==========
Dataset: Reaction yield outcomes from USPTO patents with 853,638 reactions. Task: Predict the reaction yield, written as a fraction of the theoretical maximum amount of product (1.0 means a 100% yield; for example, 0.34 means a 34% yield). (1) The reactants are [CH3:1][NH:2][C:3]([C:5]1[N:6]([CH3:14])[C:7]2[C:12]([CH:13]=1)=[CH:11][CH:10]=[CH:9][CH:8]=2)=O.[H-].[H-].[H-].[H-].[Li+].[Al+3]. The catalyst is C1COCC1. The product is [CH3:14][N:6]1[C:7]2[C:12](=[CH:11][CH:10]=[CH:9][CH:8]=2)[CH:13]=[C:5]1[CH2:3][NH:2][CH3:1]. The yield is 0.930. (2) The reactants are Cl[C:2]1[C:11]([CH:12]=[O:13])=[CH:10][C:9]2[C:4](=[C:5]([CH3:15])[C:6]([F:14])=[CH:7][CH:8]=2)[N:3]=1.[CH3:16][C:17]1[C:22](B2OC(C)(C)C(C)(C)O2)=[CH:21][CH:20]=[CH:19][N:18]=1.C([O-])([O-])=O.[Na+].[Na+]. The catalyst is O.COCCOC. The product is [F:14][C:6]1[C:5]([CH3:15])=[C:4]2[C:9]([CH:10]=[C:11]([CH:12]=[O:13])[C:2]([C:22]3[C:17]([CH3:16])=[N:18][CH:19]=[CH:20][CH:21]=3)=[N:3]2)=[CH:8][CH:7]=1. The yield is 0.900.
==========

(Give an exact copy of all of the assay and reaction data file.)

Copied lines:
Dataset: Reaction yield outcomes from USPTO patents with 853,638 reactions. Task: Predict the reaction yield, written as a fraction of the theoretical maximum amount of product (1.0 means a 100% yield; for example, 0.34 means a 34% yield). (1) The reactants are [CH3:1][NH:2][C:3]([C:5]1[N:6]([CH3:14])[C:7]2[C:12]([CH:13]=1)=[CH:11][CH:10]=[CH:9][CH:8]=2)=O.[H-].[H-].[H-].[H-].[Li+].[Al+3]. The catalyst is C1COCC1. The product is [CH3:14][N:6]1[C:7]2[C:12](=[CH:11][CH:10]=[CH:9][CH:8]=2)[CH:13]=[C:5]1[CH2:3][NH:2][CH3:1]. The yield is 0.930. (2) The reactants are Cl[C:2]1[C:11]([CH:12]=[O:13])=[CH:10][C:9]2[C:4](=[C:5]([CH3:15])[C:6]([F:14])=[CH:7][CH:8]=2)[N:3]=1.[CH3:16][C:17]1[C:22](B2OC(C)(C)C(C)(C)O2)=[CH:21][CH:20]=[CH:19][N:18]=1.C([O-])([O-])=O.[Na+].[Na+]. The catalyst is O.COCCOC. The product is [F:14][C:6]1[C:5]([CH3:15])=[C:4]2[C:9]([CH:10]=[C:11]([CH:12]=[O:13])[C:2]([C:22]3[C:17]([CH3:16])=[N:18][CH:19]=[CH:20][CH:21]=3)=[N:3]2)=[CH:8][CH:7]=1. The yield is 0.900.